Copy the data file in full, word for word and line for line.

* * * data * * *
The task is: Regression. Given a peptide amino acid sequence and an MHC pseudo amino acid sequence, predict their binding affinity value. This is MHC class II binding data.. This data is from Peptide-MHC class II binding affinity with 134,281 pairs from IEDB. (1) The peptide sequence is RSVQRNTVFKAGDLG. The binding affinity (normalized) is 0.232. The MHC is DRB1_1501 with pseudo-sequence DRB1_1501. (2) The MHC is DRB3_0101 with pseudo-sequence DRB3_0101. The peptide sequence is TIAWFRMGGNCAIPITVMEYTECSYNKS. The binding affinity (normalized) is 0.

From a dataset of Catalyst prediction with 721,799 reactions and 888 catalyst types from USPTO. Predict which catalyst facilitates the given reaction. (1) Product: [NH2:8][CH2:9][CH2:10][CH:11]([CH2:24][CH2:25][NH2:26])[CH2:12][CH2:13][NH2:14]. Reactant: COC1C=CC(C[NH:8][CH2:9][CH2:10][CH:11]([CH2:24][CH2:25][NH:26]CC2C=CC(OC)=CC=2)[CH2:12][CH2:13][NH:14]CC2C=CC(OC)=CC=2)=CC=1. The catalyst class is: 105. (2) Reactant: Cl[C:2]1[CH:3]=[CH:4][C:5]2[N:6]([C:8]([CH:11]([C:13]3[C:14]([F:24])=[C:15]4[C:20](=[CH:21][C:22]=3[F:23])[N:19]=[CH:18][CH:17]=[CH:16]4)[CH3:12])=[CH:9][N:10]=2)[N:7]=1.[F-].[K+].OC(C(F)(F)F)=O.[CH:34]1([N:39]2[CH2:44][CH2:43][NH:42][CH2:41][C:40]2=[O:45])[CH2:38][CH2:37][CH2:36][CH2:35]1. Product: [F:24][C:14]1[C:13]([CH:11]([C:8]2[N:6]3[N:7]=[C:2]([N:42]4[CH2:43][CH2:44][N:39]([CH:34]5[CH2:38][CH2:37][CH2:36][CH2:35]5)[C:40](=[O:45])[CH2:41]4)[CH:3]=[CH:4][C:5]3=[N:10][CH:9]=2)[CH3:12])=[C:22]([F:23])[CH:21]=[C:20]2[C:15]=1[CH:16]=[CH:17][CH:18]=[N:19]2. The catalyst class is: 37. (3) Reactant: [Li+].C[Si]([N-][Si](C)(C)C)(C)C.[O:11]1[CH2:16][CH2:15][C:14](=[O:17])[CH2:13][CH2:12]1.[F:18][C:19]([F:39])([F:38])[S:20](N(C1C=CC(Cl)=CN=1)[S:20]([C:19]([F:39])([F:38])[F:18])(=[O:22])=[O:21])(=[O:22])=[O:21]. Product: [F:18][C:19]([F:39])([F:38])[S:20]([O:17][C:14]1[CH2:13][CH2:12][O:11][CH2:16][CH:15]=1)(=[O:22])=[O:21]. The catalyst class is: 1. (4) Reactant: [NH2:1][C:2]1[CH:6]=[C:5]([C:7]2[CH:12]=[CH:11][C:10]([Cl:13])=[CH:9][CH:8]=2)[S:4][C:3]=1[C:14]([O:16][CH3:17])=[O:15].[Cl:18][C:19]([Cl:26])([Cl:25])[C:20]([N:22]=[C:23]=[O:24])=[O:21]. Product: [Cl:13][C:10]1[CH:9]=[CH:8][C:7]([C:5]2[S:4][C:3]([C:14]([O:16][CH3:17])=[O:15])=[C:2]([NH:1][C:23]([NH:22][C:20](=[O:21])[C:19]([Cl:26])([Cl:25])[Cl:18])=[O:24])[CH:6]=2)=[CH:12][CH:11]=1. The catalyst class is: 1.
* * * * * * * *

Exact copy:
The task is: Regression. Given a peptide amino acid sequence and an MHC pseudo amino acid sequence, predict their binding affinity value. This is MHC class II binding data.. This data is from Peptide-MHC class II binding affinity with 134,281 pairs from IEDB. (1) The peptide sequence is RSVQRNTVFKAGDLG. The binding affinity (normalized) is 0.232. The MHC is DRB1_1501 with pseudo-sequence DRB1_1501. (2) The MHC is DRB3_0101 with pseudo-sequence DRB3_0101. The peptide sequence is TIAWFRMGGNCAIPITVMEYTECSYNKS. The binding affinity (normalized) is 0.

From a dataset of Catalyst prediction with 721,799 reactions and 888 catalyst types from USPTO. Predict which catalyst facilitates the given reaction. (1) Product: [NH2:8][CH2:9][CH2:10][CH:11]([CH2:24][CH2:25][NH2:26])[CH2:12][CH2:13][NH2:14]. Reactant: COC1C=CC(C[NH:8][CH2:9][CH2:10][CH:11]([CH2:24][CH2:25][NH:26]CC2C=CC(OC)=CC=2)[CH2:12][CH2:13][NH:14]CC2C=CC(OC)=CC=2)=CC=1. The catalyst class is: 105. (2) Reactant: Cl[C:2]1[CH:3]=[CH:4][C:5]2[N:6]([C:8]([CH:11]([C:13]3[C:14]([F:24])=[C:15]4[C:20](=[CH:21][C:22]=3[F:23])[N:19]=[CH:18][CH:17]=[CH:16]4)[CH3:12])=[CH:9][N:10]=2)[N:7]=1.[F-].[K+].OC(C(F)(F)F)=O.[CH:34]1([N:39]2[CH2:44][CH2:43][NH:42][CH2:41][C:40]2=[O:45])[CH2:38][CH2:37][CH2:36][CH2:35]1. Product: [F:24][C:14]1[C:13]([CH:11]([C:8]2[N:6]3[N:7]=[C:2]([N:42]4[CH2:43][CH2:44][N:39]([CH:34]5[CH2:38][CH2:37][CH2:36][CH2:35]5)[C:40](=[O:45])[CH2:41]4)[CH:3]=[CH:4][C:5]3=[N:10][CH:9]=2)[CH3:12])=[C:22]([F:23])[CH:21]=[C:20]2[C:15]=1[CH:16]=[CH:17][CH:18]=[N:19]2. The catalyst class is: 37. (3) Reactant: [Li+].C[Si]([N-][Si](C)(C)C)(C)C.[O:11]1[CH2:16][CH2:15][C:14](=[O:17])[CH2:13][CH2:12]1.[F:18][C:19]([F:39])([F:38])[S:20](N(C1C=CC(Cl)=CN=1)[S:20]([C:19]([F:39])([F:38])[F:18])(=[O:22])=[O:21])(=[O:22])=[O:21]. Product: [F:18][C:19]([F:39])([F:38])[S:20]([O:17][C:14]1[CH2:13][CH2:12][O:11][CH2:16][CH:15]=1)(=[O:22])=[O:21]. The catalyst class is: 1. (4) Reactant: [NH2:1][C:2]1[CH:6]=[C:5]([C:7]2[CH:12]=[CH:11][C:10]([Cl:13])=[CH:9][CH:8]=2)[S:4][C:3]=1[C:14]([O:16][CH3:17])=[O:15].[Cl:18][C:19]([Cl:26])([Cl:25])[C:20]([N:22]=[C:23]=[O:24])=[O:21]. Product: [Cl:13][C:10]1[CH:9]=[CH:8][C:7]([C:5]2[S:4][C:3]([C:14]([O:16][CH3:17])=[O:15])=[C:2]([NH:1][C:23]([NH:22][C:20](=[O:21])[C:19]([Cl:26])([Cl:25])[Cl:18])=[O:24])[CH:6]=2)=[CH:12][CH:11]=1. The catalyst class is: 1.